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Tacoma man faces charge of buying gun for snipers


Malvo
 (The Spokesman-Review)
Malvo (The Spokesman-Review)
Gene Johnson Associated Press

SEATTLE – A 36-year-old Tacoma man was indicted Wednesday on a charge that he bought a rifle for the Washington, D.C.-area snipers – though not the weapon used in those shootings.

A federal grand jury indicted Earl L. Dancy Jr. on one count of making a false statement in connection with the acquisition of a firearm. He is expected to make his initial appearance in federal court in Tacoma later this month.

On a federal form when he bought a .308-caliber Remington rifle from Bull’s Eye Shooter Supply in Tacoma, Dancy claimed he intended to use the weapon himself, the U.S. attorney’s office said. But during the November 2003 trial of John Allen Muhammad, he admitted under oath he bought it for Muhammad.

Muhammad, 44, and his teenage accomplice, Lee Boyd Malvo, lived in the Tacoma area before heading east and beginning a terrifying string of random sniper shootings that left 10 dead in October 2002.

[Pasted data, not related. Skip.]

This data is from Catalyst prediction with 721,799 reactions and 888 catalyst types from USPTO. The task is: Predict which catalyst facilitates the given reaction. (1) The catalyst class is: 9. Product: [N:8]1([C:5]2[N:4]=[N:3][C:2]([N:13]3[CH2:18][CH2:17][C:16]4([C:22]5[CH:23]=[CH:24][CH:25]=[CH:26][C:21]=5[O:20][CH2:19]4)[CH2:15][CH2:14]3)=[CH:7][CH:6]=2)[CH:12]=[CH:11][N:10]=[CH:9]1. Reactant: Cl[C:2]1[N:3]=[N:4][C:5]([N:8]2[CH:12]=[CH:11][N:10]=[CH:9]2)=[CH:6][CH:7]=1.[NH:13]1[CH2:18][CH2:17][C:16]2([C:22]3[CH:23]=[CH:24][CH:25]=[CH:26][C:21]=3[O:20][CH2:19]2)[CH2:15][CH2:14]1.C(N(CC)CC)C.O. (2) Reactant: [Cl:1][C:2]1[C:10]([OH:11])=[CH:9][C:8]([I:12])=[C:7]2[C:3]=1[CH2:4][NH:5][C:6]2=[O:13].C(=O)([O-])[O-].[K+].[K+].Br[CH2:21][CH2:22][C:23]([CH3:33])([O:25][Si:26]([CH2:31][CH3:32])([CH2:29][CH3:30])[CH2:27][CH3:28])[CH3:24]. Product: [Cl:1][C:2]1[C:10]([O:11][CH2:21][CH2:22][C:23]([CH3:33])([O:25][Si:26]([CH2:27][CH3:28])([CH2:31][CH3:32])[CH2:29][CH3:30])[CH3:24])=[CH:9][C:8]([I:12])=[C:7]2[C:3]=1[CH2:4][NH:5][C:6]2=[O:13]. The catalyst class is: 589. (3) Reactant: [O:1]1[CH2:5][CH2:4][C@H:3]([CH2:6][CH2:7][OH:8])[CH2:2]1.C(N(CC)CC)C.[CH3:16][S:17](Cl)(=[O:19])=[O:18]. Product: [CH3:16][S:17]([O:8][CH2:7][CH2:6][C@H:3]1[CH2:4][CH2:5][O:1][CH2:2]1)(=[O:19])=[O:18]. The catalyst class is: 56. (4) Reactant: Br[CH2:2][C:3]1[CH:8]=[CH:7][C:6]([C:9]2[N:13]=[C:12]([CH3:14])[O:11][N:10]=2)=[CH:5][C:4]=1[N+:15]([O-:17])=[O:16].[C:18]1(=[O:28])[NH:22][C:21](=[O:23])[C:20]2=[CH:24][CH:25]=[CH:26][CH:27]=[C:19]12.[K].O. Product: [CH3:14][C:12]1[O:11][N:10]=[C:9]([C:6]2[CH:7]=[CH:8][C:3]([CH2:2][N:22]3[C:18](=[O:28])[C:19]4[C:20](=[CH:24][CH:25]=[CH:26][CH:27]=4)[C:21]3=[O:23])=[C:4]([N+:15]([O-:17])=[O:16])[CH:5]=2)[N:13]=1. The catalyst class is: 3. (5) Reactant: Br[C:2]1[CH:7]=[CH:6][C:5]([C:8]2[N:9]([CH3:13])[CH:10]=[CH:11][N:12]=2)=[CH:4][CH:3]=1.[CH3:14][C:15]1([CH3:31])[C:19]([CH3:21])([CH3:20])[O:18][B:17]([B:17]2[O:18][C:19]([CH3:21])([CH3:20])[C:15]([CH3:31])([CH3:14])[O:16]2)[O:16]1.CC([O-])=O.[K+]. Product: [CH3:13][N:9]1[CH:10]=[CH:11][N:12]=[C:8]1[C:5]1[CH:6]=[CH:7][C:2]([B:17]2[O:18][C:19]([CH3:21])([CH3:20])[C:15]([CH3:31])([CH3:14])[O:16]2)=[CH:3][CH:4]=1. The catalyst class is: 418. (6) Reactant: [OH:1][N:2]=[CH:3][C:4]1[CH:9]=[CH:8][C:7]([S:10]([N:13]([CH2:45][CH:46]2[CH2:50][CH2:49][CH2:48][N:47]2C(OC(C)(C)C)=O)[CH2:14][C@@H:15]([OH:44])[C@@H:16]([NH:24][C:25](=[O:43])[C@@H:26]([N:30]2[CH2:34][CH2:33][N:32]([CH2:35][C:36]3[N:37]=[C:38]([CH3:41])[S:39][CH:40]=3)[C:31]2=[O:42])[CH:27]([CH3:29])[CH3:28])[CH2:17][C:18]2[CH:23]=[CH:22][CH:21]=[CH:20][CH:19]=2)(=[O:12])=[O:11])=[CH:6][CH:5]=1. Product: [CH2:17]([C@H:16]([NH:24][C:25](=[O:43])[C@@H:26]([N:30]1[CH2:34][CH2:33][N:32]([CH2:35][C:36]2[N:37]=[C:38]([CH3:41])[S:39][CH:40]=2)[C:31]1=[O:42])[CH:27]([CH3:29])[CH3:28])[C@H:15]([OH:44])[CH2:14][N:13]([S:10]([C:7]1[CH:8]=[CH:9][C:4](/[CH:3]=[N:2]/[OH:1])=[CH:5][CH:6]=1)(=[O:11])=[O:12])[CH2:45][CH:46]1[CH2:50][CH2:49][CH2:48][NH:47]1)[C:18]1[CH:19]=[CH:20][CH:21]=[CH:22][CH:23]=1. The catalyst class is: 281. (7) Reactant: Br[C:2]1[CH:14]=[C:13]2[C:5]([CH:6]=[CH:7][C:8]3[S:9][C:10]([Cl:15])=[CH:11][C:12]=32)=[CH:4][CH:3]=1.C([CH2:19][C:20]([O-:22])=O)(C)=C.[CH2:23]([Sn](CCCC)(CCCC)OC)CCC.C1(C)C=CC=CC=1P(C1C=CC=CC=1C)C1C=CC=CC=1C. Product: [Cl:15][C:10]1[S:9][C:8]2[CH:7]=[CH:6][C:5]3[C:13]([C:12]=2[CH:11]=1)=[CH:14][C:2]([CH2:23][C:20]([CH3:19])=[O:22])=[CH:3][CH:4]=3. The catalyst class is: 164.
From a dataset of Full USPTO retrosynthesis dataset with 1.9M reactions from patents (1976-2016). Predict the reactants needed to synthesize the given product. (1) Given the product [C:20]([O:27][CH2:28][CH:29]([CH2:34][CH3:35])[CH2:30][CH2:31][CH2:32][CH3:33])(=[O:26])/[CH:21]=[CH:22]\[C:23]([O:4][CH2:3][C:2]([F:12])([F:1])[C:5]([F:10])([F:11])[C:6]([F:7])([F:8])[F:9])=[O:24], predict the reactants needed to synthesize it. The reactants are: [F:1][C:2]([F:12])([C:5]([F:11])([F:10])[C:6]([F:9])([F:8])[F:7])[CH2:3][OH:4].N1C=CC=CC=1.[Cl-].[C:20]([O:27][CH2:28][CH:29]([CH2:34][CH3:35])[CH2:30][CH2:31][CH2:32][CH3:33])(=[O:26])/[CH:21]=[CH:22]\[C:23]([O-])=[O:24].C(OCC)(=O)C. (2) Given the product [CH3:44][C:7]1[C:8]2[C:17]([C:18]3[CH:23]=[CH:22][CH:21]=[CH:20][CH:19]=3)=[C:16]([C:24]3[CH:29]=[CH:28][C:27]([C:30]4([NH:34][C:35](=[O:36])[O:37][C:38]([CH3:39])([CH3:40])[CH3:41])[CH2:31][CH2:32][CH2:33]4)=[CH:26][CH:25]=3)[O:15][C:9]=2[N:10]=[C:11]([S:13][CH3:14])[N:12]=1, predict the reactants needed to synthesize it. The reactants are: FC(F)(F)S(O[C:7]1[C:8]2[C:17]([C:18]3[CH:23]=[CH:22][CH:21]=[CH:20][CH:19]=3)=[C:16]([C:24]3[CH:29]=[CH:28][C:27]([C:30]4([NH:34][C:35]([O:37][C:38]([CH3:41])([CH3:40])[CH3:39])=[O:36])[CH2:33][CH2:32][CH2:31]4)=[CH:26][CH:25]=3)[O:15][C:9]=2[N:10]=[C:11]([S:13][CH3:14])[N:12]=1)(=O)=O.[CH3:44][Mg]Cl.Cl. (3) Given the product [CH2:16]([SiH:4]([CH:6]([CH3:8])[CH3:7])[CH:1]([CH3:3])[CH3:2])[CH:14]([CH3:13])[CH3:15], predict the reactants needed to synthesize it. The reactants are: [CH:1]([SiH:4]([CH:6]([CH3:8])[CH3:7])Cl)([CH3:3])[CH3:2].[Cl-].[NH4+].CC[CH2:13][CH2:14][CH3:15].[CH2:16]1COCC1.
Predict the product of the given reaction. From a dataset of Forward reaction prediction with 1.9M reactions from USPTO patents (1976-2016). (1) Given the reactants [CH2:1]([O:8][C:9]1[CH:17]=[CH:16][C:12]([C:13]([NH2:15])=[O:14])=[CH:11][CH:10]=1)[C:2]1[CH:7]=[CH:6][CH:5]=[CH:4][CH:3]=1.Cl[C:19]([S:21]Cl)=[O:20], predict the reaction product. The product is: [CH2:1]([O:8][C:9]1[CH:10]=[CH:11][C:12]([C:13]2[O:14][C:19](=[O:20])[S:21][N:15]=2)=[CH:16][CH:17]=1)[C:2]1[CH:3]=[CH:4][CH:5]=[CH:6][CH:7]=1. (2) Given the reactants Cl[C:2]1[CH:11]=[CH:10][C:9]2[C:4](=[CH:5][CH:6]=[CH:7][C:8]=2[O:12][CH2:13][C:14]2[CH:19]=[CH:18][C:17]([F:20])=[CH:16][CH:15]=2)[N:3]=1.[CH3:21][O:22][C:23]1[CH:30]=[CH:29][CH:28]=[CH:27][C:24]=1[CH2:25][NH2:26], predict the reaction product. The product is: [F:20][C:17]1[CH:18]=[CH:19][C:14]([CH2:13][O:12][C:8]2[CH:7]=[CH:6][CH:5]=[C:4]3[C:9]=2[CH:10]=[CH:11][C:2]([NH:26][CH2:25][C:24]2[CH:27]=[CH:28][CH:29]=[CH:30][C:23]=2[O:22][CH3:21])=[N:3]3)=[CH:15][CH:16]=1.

Muhammad is on Virginia’s death row after being convicted of the Oct. 9, 2002, murder of Dean Harold Meyers.

Malvo, 19, admitted being the trigger man and has been sentenced to life in prison for two of the killings. He cannot face the death penalty because the Supreme Court recently barred the death penalty for juveniles; Malvo was 17 at the time of the slayings.

The Remington .308, model 700, is not believed to have been used in any Washington, D.C. area shootings. However, in 2002, two men who were driving through a field in Tacoma found it sitting – loaded – on a bipod, pointed toward a nearby apartment building.

The witnesses heard someone running through the bushes and called police, who took possession of the rifle.

Dancy admitted in his testimony that he reported the rifle stolen, at Muhammad’s request, after it was found.

Dancy was a friend of the pair when they lived in Washington state. He owned the .45-caliber handgun used to shoot 21-year-old Keenya Cook in February 2002 in Tacoma.

Malvo told psychiatrists that he killed the young woman, according to court documents. It was Muhammad’s way of testing him, he said.

Making a false statement in connection with buying a firearm is punishable by up to 10 years in prison, a $250,000 fine and three years of supervised release.

Bull’s Eye Shooter Supply, where Dancy bought the Remington, is the same store where authorities believe Muhammad and Malvo stole the Bushmaster rifle they used in the shooting spree. A federal investigation determined the Bushmaster was one of 200 or more guns missing from Bull’s Eye that the owner at the time, Brian Borgelt, could not account for.

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